Workers’ Day 2020: Are Workers In Tears?

Today May 1st 2020, marks another anniversary of the International Workers’ Day institutionalised and dedicated to the celebration of the working class across the world, whose enterprise produces wealth.

Traditionally, the day would have been marked in country after country with various ceremonies, parades and other activities aimed at accentuating the critical role, which workers play, in moving society forward.

The case with Nigeria in normal times is no different as the Nigeria Labour Congress (NLC) would organise workers across the country to march out in colourful parades to celebrate their enterprise, as well as draw the attention of government to some of the burning issues, within the gamut of government – labour relations.

The 2020 edition of the Labour Day, which is today is however coming with a significant difference – courtesy of the COVID-19 pandemic whose ravaging effect across the globe has not only brought the world to an unprecedented standstill, but more than robbed the day of its essence, glamour and funfair.80 In Kano As Nigeria Records 204 New COVID-19 Cases

Put succinctly, the 2020 Labour Day has come in the midst of a global harvest of deaths, pain and a deepening sense of foreboding, as the end of the pandemic is still not within sight.

At the last count, the pandemic which manifested in the twilight of 2019, has spanned over 210 countries and territories, recorded over 3.1 million confirmed cases and killed over 230,000 people worldwide, with the statistics still mounting.

Beyond the morbid dimension of its impact is the economic dislocation, which COVID-19 unleashed on the world, through crippling of the global business cycle, as the fear of it led to shut down of the global industrial machine, as the leading economies shrink into their shells for safety and watch their citizens die helplessly.

The gloomy picture across the world remains same with Nigeria with the scope of carnage and other impacts on the society, no less outrageous. In that context, the deleterious effect of the pandemic on the welfare of Nigerian workers cannot be quantified.

Since the pandemic arrived this country, it has been one form of dislocation of the social order, or the other. For instance, the federal and state governments ordered total and partial lockdowns on several parts of the country at different times, with associated restrictions on movements and personal liberties of the citizenry.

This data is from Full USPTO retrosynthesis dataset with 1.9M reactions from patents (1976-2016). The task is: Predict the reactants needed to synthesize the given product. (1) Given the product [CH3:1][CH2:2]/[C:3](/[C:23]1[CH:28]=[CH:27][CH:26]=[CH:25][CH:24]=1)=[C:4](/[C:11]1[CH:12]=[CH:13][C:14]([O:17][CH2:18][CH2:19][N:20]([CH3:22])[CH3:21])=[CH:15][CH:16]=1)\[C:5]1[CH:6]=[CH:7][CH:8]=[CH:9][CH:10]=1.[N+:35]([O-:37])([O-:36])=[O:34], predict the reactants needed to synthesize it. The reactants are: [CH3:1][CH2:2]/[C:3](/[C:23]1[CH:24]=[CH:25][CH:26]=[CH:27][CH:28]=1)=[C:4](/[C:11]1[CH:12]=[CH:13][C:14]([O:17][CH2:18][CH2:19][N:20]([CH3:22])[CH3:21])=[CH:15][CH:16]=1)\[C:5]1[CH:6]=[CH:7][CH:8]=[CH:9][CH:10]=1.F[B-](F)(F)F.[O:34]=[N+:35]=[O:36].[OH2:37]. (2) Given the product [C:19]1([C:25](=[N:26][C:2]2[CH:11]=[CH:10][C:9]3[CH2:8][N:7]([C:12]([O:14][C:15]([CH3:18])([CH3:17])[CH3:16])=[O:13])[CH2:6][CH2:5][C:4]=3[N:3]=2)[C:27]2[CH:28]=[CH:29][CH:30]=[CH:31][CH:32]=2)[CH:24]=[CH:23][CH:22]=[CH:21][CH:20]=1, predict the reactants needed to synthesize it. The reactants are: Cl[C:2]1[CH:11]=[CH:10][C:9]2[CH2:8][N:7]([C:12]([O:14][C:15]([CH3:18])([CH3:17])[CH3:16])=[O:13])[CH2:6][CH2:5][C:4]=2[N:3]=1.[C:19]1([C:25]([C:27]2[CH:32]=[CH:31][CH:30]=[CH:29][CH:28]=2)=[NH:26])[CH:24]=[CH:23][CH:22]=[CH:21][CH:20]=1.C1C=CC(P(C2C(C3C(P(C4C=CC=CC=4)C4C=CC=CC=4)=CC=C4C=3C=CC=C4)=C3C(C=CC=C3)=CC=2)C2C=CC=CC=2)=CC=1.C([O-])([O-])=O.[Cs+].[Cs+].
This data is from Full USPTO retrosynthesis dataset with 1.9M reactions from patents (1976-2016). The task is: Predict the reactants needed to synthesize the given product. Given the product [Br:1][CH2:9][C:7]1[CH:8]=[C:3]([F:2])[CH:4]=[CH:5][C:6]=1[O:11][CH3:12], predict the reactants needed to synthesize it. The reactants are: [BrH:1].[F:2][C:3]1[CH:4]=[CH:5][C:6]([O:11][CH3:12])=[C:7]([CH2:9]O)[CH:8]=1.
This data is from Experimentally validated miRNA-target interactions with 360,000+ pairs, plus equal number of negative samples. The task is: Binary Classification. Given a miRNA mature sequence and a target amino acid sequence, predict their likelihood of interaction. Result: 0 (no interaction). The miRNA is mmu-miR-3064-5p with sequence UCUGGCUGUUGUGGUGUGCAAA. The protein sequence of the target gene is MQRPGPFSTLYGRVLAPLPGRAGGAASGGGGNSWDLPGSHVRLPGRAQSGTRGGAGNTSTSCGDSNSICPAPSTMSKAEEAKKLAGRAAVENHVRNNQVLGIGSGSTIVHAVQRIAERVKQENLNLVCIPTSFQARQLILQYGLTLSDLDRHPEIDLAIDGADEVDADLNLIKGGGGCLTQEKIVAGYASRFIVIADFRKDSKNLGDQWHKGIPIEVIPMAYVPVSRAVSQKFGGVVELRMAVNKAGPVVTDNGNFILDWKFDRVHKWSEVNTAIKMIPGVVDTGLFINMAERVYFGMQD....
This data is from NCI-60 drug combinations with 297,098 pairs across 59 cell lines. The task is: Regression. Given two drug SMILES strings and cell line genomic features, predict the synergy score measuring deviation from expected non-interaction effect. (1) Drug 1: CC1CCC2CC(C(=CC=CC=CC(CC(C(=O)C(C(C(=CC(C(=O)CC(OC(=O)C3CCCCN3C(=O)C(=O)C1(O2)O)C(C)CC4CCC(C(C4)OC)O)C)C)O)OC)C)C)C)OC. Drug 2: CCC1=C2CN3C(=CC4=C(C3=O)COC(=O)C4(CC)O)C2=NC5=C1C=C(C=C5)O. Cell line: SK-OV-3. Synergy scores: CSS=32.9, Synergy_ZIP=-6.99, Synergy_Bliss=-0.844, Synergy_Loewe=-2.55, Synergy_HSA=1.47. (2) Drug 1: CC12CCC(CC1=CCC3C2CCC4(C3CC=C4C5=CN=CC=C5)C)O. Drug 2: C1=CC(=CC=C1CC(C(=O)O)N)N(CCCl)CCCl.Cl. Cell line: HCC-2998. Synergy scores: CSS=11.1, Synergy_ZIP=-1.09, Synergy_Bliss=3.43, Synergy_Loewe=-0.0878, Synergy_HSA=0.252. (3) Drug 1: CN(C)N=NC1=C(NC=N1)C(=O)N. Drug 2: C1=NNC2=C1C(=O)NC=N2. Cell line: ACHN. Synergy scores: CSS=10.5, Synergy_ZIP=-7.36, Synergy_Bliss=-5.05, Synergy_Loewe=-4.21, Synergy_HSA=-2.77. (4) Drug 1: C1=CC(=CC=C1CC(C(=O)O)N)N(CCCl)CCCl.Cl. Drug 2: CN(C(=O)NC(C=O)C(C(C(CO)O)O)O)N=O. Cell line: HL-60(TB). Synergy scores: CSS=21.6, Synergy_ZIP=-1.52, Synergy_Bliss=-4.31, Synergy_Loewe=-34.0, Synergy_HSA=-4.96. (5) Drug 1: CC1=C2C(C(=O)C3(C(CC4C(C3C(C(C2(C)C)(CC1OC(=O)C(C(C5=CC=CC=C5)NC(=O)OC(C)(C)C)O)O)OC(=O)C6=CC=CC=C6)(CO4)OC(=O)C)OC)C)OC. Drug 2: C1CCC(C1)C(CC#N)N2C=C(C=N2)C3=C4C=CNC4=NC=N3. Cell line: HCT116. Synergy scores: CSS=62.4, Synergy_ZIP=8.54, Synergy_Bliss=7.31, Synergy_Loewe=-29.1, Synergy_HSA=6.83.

Offices, factories, workshops, farms and virtually all theatres of productive activity were suddenly shut down, with affected workers thrown into suspended animation, even in the face of biting privations.

Under the auspices of the 2020 International Workers Day, governments across the world need to be guided by the lessons of COVID-19 to reinvent their disposition towards the workers and their welfare considerations.

An unmistakable lesson from COVID-19 is that it has changed the world permanently, with the interface between governments and labour manifesting fresh challenges. It can no longer be business as usual between these two power centres in any country.

Hence governments need to think outside the box to evolve new ways and means with which to accommodate the fresh pressures, which labour will be compelled to engage them with.

A typical instance is the Nigerian scenario where the NLC (Nigerian Labour Congress) has cautioned governments and private sector employers not to contemplate wage cuts, stoppages and layoffs of workers, as a result of the COVID-19 pandemic.

In a message from NLC, its President, Comrade Ayuba Wabba stated that workers’ salaries were core elements of employment contracts and collective bargaining agreements.

The NLC further directed workers to resist any form of salary deductions and stoppages by any employer in the country, as the body considers such development as illegal.

In a country where government and the labour movement have a cocktail of unfinished business, the new position of the NLC commands attention, if the problems from COVID-19 will not be multiplied.

In the circumstances, the onus still lies on the government to reconcile with the NLC, with both parties conceding grounds without losing face, as the alternative is further social dislocation, which will not augur well for the country, in this COVID- 19 ravaged ambience.

Meanwhile, happy Workers Day to all Nigerian workers, all the same.

Sourced from ThisDay



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